Why the Tuaregs Have Not Used Landmines in Mali even Though They Probably have Lots of ThemPosted: February 8, 2012
In northern Mali in the last couple of weeks, a new rebellion under the banner of the National Movement for the Liberation of Azawad (MNLA) armed with cash and weapons from Libya that became available after the fall of Gaddhafi. The Azawad in MNLA’s name refers to the historic homeland of the Tuareg and consists mostly of three provinces in northern Mali, including Tibuktu, as well as portions of Niger and Algeria. This rebellion appears to the first fueled by the wreckage of the former Libyan regime, a possibility that was foreseen when Gaddhafi’s regime collapsed. The MNLA is comprised of members of the Kel Tamasheq ethnic group – most commonly referred to as “Tuaregs” – and this is the fourth rebellion against the Malian government initiated by Tuareg separatists; the name is new, the cause and the actors are not, but this time the rebels are better armed and better organized than in previous uprisings. The timing for the uprising was propitious with the Arab Spring still fresh in the public minds, an active diaspora population forming via social media, and the return of Tuareg fighters hardened by their service to Gaddhafi and their active role in trying to preserve his regime against the Libyan rebels from Benghazi and their NATO air support (Think Africa Press).
When Gaddhafi’s regime fell, all kinds of armaments were available for looting. The US government’s primary focus was on shoulder-fired, ground to air missiles, usually referred to as MANPADs, but almost every kind of small arm was available. “Besides bullets of various sizes, the abandoned warehouses [in Libya] are stockpiled with 130-mm antitank rockets, white phosphorous mortar rounds and tens of thousands of land mines” (Time). The MNLA members who came from Libya to Mali – possibly as many as a thousand fighters led by a former colonel in the Libyan army – have certainly brought some of that stockpile with them, including anti-tank weapons (such as rockets and landmines), anti-aircraft weapons (MANPADs), machine guns and mortars (New York Times). Those weapons and their cohesiveness as a fighting force have meant that the MNLA has made rapid progress across northern Mali, brushing away what has been until now a limited resistance. So far 20,000 refugees have fled northern Mali to Mauritania, Niger and Burkina Faso and the MNLA has launched assaults on the city of Kidal as the conflict escalates (BBC; Reuters). The United Nations has called for a ceasefire, but that call has not been heeded (Xinhua) although Algeria has hosted some talks between Tuareg factions – not just the MNLA – and the Malian government (Maghrebia). Even the star of Mali’s football team has called on the parties to stop fighting, using Mali’s penalty shoot-out victory over co-hosts Gabon as the platform to make his appeal (The Guardian).
According to the 2011 Landmine Monitor, there is no confirmed anti-personnel landmine contamination in Mali, but there is a recognized and reported anti-tank landmine contamination in the northern areas of Mali, remnants of the previous Tuareg uprisings. In response to this contamination, Mali has an extensive mine risk awareness program, but does not appear to have a robust demining program (The Monitor). So far, in the news reports about the MNLA uprising, there have been no reports of landmine usage by the rebels, but I think it is likely that the rebels have access to mines, especially anti-tank mines. The MNLA has not used landmines because the situation on the ground is not conducive, but that may change if the Malian army can halt the MNLA’s advance.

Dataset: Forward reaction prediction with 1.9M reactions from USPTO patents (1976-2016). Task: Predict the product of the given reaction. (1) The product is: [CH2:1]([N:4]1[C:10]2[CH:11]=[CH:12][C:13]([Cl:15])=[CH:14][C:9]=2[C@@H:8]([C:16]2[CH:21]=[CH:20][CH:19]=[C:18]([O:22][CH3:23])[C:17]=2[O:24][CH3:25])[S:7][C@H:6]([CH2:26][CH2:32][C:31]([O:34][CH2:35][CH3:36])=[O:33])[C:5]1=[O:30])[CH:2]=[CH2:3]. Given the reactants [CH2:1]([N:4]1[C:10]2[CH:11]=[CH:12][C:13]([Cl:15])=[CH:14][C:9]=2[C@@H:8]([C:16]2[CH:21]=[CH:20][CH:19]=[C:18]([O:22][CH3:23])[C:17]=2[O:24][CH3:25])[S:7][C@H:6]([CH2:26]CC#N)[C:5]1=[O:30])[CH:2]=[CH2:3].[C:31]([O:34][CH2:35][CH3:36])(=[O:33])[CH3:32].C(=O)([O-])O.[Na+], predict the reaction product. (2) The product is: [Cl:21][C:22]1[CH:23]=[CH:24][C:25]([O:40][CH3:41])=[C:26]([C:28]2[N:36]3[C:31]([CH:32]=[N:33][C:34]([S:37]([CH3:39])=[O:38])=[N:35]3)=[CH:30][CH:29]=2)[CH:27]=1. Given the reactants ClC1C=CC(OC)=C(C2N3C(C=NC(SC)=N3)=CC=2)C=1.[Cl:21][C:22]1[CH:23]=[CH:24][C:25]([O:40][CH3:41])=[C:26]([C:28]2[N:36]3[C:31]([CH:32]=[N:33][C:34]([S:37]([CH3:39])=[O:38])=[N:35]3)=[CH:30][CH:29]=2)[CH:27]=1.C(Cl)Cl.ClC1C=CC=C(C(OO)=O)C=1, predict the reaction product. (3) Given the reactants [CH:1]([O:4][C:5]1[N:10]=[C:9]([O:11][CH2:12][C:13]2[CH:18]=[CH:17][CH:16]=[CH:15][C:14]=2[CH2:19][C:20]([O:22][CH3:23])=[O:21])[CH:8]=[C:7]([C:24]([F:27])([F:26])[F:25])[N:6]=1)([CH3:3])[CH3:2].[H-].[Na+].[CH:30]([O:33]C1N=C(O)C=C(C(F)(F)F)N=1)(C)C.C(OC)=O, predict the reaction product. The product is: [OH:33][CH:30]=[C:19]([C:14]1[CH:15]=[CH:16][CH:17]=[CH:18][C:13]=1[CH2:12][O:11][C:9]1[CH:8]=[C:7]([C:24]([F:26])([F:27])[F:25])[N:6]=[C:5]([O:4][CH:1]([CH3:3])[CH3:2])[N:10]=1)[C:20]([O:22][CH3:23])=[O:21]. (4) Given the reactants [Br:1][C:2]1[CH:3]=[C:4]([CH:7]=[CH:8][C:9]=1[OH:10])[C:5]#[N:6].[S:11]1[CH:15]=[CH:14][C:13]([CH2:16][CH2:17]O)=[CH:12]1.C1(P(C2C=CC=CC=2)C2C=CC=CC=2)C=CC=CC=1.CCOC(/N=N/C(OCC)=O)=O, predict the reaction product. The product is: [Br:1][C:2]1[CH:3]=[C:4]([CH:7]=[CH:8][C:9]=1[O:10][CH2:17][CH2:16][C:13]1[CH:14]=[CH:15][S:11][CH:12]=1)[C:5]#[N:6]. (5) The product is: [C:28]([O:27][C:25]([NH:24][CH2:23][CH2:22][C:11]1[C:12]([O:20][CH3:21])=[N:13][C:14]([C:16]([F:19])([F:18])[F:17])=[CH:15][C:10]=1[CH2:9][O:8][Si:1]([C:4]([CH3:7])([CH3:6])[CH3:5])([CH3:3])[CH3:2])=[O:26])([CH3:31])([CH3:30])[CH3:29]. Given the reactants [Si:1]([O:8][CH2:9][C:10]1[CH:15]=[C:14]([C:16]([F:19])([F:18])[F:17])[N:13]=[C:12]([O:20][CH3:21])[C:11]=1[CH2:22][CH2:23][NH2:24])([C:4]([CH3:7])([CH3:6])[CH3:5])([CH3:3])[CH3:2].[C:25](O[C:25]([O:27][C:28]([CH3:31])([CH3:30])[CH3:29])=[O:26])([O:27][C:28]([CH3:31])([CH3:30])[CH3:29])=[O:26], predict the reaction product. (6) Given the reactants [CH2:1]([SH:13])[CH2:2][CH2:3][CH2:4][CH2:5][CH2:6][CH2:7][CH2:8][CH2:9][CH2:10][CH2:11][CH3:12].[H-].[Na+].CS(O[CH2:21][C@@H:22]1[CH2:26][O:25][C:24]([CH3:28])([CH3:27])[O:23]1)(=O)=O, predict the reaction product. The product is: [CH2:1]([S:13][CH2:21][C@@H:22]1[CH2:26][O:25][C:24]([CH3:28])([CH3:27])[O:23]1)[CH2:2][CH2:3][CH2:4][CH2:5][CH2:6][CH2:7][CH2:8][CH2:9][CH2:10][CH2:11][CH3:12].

There are four patterns of landmine use that have been reported recently. In Somalia, Al Shabab uses landmines to lay ambushes for police and military vehicles. The mines are placed along routes that Kenyan, Ethiopian, Somali or African Union forces are expected to use and when such forces pass through, the landmines are detonated, either remotely or by the weight of the vehicle. In Libya, Gaddhafi’s forces, including the Tuareg soldiers who now make up the MNLA, used landmines to cover their retreat as they were pushed back from the edges of Benghazi to the capitol of Tripoli. These landmines delayed the advance of the Benghazi-based rebels as they pushed towards the west. In Sudan and in Mogadishu, rebels have placed landmines randomly to disrupt normal traffic and injure or kill civilian rather than military targets. The intention is to sow fear and bring to a halt any trade or travel. In Mali itself, Al Qaeda in the Islamic Maghreb (AQIM) has planted landmines around the Wagadou Forest which AQIM has established as a base of operations. The landmines prevent the entry by Malian or Mauritanian security forces who wish to oust AQIM from its base (Maghrebia). In all of these models, the battle lines are static and the use of landmines is intended to create an existential threat of injury in the intended targets.
At the moment, the MNLA is on the move. They are advancing from the bases they have established along the Algeria border and as long as they continue to move forward, they will not be tempted to use landmines. Any use of landmines now would interdict MNLA’s ability to retreat as they would have to cross their own minefields in the face of resistance. However, if MNLA were to face solid resistance and their advance become bogged down, the membership of MNLA has already demonstrated its willingness to use landmines as they did in Libya in defense of a regime they were ultimately not willing to die for. Previous Tuareg uprisings have seen the use of anti-tank mines and I would expect this one to be no different, but the circumstances are at the moment, unlikely to generate such use. This is a situation to keep an eye on as it develops over the coming weeks.
Michael P. Moore, February 8, 2012